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Red Flag Rules and Vendor Relationships

Jul 24, 20092 mins
Identity Management Solutions

August marks the month for businesses to implement identity theft programs to comply with the Fair & Accurate Credit Transactions Act of 2003.  Specifically, Title 16 of the Code of Federal Regulations (CFR) Part 681 requires all financial institutions and creditors to establish a written program to detect, prevent and mitigate identity theft.  “Identity theft” is defined as a fraud committed or attempted using the identifying information of another person without authority (see 16 CFR 603.2(a)).  The FTC has advised that high risk entities should have more elaborate programs, while low risk entities could have streamlined and less complex programs.  In creating their programs, all entities are encouraged to give due regard to specific guidelines provided in an appendix to Part 681.

In addition to their own programs, businesses should not neglect their vendors and suppliers who may have access to “identifying information” (i.e., any name or number that may be used, alone or in conjunction with any other information, to identify a specific person).  Those vendors and suppliers should also have appropriate identity theft programs in place.  To ensure compliance, smart businesses are now requiring such entities to warrant they will have a compliant program in place at all times during their relationship.  A basic warranty should include the following:

With regard to the data received from Company and its customers hereunder, Vendor shall establish and maintain an identity theft program compliant with Title 16 of the Code of Federal Regulations (“CFR”) Part 681 (Identity Theft Rules), including giving due consideration to the Guidelines provided in Appendix A thereto.  Among other things, such program shall be designed to identify, detect, and respond to Red Flags, as defined in Section 681.1.  Vendor shall promptly notify Company in writing if it becomes aware of any attempted or successful identity theft, as defined in 16 CFR 603.2(a),  in connection with its performance of this Agreement.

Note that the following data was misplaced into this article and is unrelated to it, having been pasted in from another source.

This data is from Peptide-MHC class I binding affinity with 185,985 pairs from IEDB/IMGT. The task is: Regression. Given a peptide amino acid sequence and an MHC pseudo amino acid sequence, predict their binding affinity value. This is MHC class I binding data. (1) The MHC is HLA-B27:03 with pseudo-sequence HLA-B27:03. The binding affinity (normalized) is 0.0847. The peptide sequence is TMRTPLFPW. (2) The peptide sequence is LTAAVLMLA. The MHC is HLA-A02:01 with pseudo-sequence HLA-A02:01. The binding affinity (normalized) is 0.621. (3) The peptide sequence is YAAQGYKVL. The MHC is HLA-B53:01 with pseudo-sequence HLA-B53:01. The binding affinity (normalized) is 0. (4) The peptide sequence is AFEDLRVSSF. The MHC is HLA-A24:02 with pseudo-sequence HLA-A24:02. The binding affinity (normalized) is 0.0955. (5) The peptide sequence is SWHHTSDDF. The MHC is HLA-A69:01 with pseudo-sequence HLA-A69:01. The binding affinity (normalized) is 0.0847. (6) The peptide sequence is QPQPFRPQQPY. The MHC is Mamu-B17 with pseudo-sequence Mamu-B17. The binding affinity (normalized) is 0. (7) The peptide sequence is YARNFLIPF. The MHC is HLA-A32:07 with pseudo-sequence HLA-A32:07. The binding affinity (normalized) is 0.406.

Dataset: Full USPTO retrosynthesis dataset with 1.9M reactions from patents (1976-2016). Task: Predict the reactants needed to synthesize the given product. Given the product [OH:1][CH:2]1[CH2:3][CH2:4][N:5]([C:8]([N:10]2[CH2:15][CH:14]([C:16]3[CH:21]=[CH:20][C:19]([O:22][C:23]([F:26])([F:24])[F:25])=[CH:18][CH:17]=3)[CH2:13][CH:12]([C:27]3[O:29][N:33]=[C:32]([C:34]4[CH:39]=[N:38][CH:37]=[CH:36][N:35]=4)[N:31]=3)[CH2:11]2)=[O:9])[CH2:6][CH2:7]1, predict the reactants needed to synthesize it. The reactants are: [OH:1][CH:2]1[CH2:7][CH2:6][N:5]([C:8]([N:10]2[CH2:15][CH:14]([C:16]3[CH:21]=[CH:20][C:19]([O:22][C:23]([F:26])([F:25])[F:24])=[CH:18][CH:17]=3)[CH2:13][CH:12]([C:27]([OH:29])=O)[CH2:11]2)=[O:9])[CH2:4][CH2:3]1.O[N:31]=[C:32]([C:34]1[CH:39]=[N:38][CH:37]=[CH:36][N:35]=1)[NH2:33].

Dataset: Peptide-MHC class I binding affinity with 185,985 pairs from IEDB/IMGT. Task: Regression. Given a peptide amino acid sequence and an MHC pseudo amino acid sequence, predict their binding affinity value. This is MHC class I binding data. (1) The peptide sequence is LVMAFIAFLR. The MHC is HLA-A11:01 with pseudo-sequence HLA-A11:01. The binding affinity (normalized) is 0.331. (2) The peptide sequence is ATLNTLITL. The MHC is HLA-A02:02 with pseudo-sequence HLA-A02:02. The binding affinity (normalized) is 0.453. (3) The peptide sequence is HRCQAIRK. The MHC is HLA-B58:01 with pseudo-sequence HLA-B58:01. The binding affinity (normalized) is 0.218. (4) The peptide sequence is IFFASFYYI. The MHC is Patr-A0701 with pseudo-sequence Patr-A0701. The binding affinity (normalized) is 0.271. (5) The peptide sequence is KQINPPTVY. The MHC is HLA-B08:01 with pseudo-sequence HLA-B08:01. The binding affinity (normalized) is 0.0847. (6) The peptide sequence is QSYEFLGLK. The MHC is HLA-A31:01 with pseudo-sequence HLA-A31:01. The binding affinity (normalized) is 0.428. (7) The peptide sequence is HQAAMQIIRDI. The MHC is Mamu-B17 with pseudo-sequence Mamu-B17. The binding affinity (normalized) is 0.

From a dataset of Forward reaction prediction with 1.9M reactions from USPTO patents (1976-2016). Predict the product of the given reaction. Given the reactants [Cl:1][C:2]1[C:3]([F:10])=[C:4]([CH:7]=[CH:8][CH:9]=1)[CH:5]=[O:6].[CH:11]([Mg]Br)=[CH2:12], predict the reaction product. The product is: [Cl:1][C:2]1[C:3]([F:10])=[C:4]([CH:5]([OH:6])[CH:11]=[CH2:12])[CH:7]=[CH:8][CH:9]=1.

Michael R. Overly is a partner and intellectual property lawyer with Foley & Lardner LLP where he focuses on drafting and negotiating technology related agreements, software licenses, hardware acquisition, development, disaster recovery, outsourcing agreements, information security agreements, e-commerce agreements, and technology use policies. He counsels clients in the areas of technology acquisition, information security, electronic commerce, and on-line law.

Mr. Overly is a member of the Technology Transactions & Outsourcing and Privacy, Security & Information Management Practices. Mr. Overly is one of the few practicing lawyers who has satisfied the rigorous requirements necessary to obtain the Certified Information System Auditor (CISA), Certified Information Privacy Professional (CIPP), Certified Information Systems Security Professional (CISSP), Information Systems Security Management Professional (ISSMP), Certified Risk and Information System Controls (CRISC) and Certified Outsourcing Professional (COP) certifications.

The opinions expressed in this blog are those of Michael R. Overly and do not necessarily represent those of IDG Communications, Inc., its parent, subsidiary or affiliated companies.

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